Swing Trading

December 6th, 2014

Swing trading is commonly defined as a speculative activity in financial markets whereby instruments such as stocks, indexes, bonds, currencies, or commodities are repeatedly bought or sold at or near the end of up or down price swings caused by price volatility. A swing trading position is typically held longer than a day, but shorter than trend following trades or buy and hold investment strategies that can be held for months or years. Profits can be sought by engaging in either Long or Short trading.

Swing trading methods

Utilizing a set of objective rules for buying and selling is a very common method used by swing traders because the rules eliminate the subjectivity, emotional aspects, and labor-intensive analysis of swing trading. The trading rules can be used to create a predictive market trading algorithm or “trading system” which can be further defined as a calculable set of trading rules that uses either technical analysis and/or fundamental analysis and results in entry, exit, and stop loss trade price points. Trading algorithms are not exclusive to swing trading and are also used for day trading and long-term trading. Investment in researching trading algorithms/systems has skyrocketed, particularly by investment banking firms like Goldman Sachs, which spends tens of millions on trading algorithm research and staffs its trading algorithm team more heavily than its trading desk. Simpler rule-based approaches include Alexander Elder’s strategy, which measures the behavior of an instrument’s price trend using three different moving averages of closing prices. The instrument is only traded Long when the three averages are aligned in an upward direction, and only traded Short when the three averages are moving downward. Trading algorithms/systems may lose their profit potential when they obtain enough of a mass following to curtail their effectiveness: “Now it’s an arms race. Everyone is building more sophisticated algorithms, and the more competition exists, the smaller the profits,” observes Andrew Lo, the Director of the Laboratory For Financial Engineering, for the Massachusetts Institute of Technology. Identifying when to buy and when to sell is the primary challenge for all swing trading as well as long-term trend following trading strategies. However, swing traders do not need perfect timing—to buy at the very bottom and sell at the very top of price oscillations—to make a profit. Small consistent earnings that involve strict money management rules can compound returns significantly. It is generally accepted and understood that all mathematical models or algorithms will not always work with every instrument or in every market situation.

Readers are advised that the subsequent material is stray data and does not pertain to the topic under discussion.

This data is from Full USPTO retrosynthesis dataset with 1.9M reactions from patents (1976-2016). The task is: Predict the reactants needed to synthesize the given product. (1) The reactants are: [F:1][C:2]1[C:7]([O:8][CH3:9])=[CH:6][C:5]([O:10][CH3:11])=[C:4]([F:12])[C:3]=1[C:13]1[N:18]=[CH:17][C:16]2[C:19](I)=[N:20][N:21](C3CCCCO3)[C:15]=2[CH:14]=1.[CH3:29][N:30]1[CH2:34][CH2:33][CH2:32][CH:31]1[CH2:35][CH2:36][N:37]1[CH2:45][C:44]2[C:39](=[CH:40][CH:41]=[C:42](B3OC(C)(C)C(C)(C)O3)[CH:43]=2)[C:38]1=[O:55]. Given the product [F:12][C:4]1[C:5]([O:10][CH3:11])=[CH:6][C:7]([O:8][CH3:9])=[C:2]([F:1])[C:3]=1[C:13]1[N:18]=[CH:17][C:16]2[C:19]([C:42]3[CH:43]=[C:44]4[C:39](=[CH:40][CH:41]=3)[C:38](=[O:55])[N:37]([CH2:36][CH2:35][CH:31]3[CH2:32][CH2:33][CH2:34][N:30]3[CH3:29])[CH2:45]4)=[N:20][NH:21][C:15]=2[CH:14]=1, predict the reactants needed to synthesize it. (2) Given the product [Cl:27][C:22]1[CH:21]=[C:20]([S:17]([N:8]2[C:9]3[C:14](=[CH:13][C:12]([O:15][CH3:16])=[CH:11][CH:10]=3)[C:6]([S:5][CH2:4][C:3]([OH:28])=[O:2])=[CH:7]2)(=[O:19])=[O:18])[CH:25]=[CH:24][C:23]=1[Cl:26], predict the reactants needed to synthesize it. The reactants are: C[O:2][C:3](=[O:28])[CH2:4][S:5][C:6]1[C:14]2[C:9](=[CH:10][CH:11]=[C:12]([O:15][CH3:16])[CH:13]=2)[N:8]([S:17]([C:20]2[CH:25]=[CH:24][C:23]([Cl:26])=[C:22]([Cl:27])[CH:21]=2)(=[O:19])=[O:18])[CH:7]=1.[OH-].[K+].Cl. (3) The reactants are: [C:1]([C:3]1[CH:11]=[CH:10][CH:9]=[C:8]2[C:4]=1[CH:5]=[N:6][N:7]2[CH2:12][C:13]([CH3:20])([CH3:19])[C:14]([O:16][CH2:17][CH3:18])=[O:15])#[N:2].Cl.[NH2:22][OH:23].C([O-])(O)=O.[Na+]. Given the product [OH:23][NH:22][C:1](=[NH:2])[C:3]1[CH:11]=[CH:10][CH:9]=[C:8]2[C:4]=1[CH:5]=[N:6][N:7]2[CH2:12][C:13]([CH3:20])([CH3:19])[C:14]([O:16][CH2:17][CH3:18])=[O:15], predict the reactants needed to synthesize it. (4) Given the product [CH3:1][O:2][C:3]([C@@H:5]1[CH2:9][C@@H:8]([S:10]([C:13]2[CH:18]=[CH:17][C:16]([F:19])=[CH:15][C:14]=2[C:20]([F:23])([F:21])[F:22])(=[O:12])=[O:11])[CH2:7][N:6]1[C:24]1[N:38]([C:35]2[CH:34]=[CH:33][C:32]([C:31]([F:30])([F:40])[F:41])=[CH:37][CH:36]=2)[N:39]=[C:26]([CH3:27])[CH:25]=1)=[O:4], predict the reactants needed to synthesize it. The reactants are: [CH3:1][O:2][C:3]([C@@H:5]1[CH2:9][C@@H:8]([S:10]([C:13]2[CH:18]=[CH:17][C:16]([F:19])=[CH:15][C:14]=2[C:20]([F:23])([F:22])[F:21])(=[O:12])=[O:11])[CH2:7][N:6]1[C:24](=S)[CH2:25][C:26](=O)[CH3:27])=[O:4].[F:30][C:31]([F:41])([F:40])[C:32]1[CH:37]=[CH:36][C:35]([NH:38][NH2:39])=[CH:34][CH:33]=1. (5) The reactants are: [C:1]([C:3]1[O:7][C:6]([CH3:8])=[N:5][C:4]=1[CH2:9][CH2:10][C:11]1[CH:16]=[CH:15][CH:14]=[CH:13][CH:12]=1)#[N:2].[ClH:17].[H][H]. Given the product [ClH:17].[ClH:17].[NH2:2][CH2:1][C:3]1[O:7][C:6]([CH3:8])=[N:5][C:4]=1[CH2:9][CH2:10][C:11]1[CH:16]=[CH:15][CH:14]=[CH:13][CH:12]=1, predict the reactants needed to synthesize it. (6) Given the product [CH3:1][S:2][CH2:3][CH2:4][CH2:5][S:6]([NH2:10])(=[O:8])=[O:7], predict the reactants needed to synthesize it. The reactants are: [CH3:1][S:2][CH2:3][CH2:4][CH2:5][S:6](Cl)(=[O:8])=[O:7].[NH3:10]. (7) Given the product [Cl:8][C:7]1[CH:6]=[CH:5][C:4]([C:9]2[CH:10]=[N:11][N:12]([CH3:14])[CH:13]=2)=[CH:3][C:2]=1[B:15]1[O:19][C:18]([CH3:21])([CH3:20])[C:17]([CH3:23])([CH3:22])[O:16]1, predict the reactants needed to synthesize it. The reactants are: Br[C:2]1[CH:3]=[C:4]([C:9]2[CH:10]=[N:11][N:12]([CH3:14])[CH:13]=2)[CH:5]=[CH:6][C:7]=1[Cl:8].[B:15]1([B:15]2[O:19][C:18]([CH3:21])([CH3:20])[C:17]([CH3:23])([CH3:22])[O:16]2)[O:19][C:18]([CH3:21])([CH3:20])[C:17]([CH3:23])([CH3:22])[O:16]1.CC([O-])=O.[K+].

Suppose a trader observes that a certain stock trades down to $20 (a “support” level), up to $30 (a “resistance” level), down to $20, up to $30, and so on. He may reason that this pattern will continue. Then the strategy is: buy when the stock is near $20; sell and short when the stock is near $30. Assuming that the pattern continues, he would continue to make a profit. If, however, the stock goes to significantly outside the range, it is said to “break out.” In this case the trader should abandon his position.

Risks involved

Risks in swing trading are commensurate with market speculation in general. Risk of loss in swing trading typically increases in a trading range, or sideways price movement, as compared to a bull market or bear market that is clearly moving in a specific direction.

From Wikipedia